Last updated on June 2019

Circulating Tumor DNA as Marker of Therapeutic Efficacy in Breast Cancer Patients


Brief description of study

In nonmetastatic local advanced breast cancer patients, we are going to investigate whether circulating tumor DNA (ctDNA) detection can reflect the tumor response to neoadjuvant chemotherapy (NCT) and detect minimal residual disease after surgery.

Detailed Study Description

Breast cancer is the most common malignant tumor in women worldwide, and chemotherapy is still the main method of breast cancer treatment. And for locally advanced breast cancer patients, neoadjuvant chemotherapy can further improve treatment efficacy, improve prognosis and increase the rate of breast conserving surgery. The persistence of a minimal residual disease at distant sites after the treatment of a localized breast cancer is a key parameter for posttreatment survival but cannot be reliably assessed by the current biological or radiological tools. Therefore, the prediction of the chemotherapy efficacy is very important. ctDNA, corresponds to fragmented DNA released into the blood stream by tumor masses, the detection and quantification of circulating tumor DNA (ctDNA) is a very promising tool that can assess tumor burden, response to therapy, and minimal residual disease. In this study, we wil collect breast cancer cases treated with neoadjuvant chemotherapy, draw blood and evaluate the efficacy each time before chemotherapy and after surgery, then measure the concentration of ctDNA in each sample. We will also analyze the demographic data,basic treatment and follow-up data including relapse, metastasis and survival.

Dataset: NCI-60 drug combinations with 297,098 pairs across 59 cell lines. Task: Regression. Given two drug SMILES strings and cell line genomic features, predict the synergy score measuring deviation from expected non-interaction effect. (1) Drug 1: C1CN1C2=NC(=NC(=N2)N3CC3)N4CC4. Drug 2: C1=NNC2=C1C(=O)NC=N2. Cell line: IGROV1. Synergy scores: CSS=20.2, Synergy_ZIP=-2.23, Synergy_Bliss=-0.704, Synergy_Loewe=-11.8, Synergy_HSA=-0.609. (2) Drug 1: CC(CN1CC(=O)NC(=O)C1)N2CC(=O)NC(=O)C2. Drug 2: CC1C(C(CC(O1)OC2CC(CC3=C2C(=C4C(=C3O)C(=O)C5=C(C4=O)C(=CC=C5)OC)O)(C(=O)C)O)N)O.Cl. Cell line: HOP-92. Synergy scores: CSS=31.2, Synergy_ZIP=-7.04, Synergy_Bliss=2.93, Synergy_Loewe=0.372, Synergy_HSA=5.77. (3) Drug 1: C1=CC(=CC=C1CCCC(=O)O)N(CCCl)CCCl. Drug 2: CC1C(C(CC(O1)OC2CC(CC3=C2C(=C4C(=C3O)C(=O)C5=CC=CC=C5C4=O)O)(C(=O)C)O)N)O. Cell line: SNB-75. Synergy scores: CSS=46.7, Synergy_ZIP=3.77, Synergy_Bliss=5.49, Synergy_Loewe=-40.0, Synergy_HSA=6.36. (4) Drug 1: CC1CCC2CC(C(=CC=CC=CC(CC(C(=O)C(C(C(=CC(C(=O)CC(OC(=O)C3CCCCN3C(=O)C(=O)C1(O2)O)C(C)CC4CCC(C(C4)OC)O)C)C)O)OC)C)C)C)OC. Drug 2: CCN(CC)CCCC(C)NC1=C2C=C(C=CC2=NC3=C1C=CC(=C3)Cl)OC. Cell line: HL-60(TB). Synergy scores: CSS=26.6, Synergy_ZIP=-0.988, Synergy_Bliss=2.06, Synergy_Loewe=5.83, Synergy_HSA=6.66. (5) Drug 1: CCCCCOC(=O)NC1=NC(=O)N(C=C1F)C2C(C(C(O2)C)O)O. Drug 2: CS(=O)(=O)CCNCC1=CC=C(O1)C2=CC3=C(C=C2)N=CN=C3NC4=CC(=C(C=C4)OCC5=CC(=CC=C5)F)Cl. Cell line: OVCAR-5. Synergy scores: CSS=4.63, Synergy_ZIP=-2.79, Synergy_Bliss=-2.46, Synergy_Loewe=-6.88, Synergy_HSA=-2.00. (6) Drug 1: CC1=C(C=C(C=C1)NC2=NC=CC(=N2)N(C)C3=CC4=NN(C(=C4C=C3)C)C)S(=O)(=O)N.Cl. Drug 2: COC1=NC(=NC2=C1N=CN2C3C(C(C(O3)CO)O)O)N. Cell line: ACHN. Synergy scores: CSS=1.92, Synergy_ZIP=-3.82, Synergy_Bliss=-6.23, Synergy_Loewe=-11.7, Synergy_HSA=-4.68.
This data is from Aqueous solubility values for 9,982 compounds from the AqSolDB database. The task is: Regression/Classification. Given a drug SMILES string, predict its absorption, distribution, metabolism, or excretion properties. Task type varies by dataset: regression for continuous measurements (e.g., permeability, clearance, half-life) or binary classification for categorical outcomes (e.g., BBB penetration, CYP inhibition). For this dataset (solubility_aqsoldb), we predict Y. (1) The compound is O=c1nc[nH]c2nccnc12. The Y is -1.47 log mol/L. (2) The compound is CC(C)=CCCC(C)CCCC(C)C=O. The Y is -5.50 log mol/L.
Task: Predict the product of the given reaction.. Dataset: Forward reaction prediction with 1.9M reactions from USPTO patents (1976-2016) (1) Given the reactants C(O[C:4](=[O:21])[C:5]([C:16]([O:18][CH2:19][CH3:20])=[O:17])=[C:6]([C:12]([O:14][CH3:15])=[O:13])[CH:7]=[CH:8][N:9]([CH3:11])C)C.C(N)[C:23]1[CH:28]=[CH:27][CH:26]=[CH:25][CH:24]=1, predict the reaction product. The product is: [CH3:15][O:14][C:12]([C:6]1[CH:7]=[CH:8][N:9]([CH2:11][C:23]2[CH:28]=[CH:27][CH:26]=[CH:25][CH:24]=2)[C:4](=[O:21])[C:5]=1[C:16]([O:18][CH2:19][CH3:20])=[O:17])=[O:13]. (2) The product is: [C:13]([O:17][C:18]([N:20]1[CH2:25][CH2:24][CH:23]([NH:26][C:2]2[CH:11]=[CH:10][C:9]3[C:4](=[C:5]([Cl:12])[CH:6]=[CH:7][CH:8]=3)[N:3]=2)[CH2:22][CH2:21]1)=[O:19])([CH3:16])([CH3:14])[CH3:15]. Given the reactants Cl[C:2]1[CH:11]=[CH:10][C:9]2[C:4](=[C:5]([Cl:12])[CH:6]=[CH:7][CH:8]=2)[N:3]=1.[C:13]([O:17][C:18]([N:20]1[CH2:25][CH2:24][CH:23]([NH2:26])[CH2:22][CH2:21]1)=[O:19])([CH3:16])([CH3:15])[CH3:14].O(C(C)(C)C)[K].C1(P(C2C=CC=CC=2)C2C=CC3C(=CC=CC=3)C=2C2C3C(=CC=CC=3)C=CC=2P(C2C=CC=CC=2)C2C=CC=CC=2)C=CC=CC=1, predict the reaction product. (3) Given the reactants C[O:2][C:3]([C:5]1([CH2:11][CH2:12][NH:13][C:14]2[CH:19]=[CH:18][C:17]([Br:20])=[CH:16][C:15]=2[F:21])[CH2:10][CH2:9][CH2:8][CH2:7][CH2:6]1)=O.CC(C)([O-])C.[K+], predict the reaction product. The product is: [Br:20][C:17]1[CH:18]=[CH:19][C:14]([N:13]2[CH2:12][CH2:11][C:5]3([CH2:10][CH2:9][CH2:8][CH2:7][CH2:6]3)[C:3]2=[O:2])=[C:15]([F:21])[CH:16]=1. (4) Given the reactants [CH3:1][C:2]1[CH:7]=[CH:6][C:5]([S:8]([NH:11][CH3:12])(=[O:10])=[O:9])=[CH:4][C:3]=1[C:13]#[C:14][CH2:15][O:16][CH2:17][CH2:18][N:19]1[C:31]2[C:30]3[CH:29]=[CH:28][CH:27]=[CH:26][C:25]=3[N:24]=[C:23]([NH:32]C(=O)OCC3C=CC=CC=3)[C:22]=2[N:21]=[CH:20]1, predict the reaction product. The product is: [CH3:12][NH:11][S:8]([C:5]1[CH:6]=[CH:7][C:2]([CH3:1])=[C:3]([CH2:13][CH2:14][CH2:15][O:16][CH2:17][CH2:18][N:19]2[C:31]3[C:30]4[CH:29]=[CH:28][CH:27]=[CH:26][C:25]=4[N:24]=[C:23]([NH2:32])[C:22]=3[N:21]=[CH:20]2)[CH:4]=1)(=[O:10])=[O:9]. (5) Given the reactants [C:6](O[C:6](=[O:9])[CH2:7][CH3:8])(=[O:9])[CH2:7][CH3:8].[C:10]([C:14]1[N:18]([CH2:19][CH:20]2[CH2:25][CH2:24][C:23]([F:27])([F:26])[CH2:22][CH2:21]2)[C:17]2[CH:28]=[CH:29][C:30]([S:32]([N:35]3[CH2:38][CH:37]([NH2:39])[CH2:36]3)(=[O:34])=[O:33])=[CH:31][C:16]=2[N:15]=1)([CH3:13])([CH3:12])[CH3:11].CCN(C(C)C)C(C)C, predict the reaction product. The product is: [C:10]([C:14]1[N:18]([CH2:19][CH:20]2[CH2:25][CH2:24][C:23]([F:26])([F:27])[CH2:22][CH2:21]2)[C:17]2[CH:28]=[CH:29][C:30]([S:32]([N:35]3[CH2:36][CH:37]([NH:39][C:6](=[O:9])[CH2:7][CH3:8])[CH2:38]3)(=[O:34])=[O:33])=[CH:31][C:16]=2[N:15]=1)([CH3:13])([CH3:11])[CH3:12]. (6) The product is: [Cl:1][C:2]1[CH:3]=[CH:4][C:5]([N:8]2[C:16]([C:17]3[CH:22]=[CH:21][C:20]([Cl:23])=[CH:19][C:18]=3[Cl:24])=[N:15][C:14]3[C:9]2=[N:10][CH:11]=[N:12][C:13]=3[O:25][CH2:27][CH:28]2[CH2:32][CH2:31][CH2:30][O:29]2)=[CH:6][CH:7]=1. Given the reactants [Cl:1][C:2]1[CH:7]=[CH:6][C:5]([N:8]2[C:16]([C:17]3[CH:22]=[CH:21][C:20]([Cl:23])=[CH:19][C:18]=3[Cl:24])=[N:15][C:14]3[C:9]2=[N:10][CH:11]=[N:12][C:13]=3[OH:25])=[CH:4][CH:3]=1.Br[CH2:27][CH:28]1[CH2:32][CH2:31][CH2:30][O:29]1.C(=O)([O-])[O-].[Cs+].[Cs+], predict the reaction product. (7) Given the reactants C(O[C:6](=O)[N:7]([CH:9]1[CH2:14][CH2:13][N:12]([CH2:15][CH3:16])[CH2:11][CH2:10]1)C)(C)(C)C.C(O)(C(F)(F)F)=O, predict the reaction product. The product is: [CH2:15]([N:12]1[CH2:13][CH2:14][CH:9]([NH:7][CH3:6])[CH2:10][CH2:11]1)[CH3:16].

Clinical Study Identifier: NCT03881384

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Recruitment Status: Open


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